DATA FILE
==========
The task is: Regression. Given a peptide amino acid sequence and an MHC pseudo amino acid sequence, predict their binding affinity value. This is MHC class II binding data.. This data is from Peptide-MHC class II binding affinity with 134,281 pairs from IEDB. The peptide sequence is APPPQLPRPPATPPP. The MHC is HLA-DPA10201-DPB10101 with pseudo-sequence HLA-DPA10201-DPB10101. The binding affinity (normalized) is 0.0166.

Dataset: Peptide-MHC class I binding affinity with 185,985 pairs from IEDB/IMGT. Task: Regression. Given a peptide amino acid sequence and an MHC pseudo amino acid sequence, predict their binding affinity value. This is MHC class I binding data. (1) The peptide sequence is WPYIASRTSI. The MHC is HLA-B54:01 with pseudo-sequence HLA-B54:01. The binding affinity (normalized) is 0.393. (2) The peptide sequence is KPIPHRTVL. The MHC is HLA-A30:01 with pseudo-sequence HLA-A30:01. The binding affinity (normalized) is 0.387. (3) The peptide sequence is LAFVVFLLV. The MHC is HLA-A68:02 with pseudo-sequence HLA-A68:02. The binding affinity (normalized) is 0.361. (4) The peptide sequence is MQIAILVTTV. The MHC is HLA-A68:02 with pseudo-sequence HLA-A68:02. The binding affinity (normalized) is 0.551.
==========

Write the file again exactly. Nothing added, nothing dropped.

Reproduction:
The task is: Regression. Given a peptide amino acid sequence and an MHC pseudo amino acid sequence, predict their binding affinity value. This is MHC class II binding data.. This data is from Peptide-MHC class II binding affinity with 134,281 pairs from IEDB. The peptide sequence is APPPQLPRPPATPPP. The MHC is HLA-DPA10201-DPB10101 with pseudo-sequence HLA-DPA10201-DPB10101. The binding affinity (normalized) is 0.0166.

Dataset: Peptide-MHC class I binding affinity with 185,985 pairs from IEDB/IMGT. Task: Regression. Given a peptide amino acid sequence and an MHC pseudo amino acid sequence, predict their binding affinity value. This is MHC class I binding data. (1) The peptide sequence is WPYIASRTSI. The MHC is HLA-B54:01 with pseudo-sequence HLA-B54:01. The binding affinity (normalized) is 0.393. (2) The peptide sequence is KPIPHRTVL. The MHC is HLA-A30:01 with pseudo-sequence HLA-A30:01. The binding affinity (normalized) is 0.387. (3) The peptide sequence is LAFVVFLLV. The MHC is HLA-A68:02 with pseudo-sequence HLA-A68:02. The binding affinity (normalized) is 0.361. (4) The peptide sequence is MQIAILVTTV. The MHC is HLA-A68:02 with pseudo-sequence HLA-A68:02. The binding affinity (normalized) is 0.551.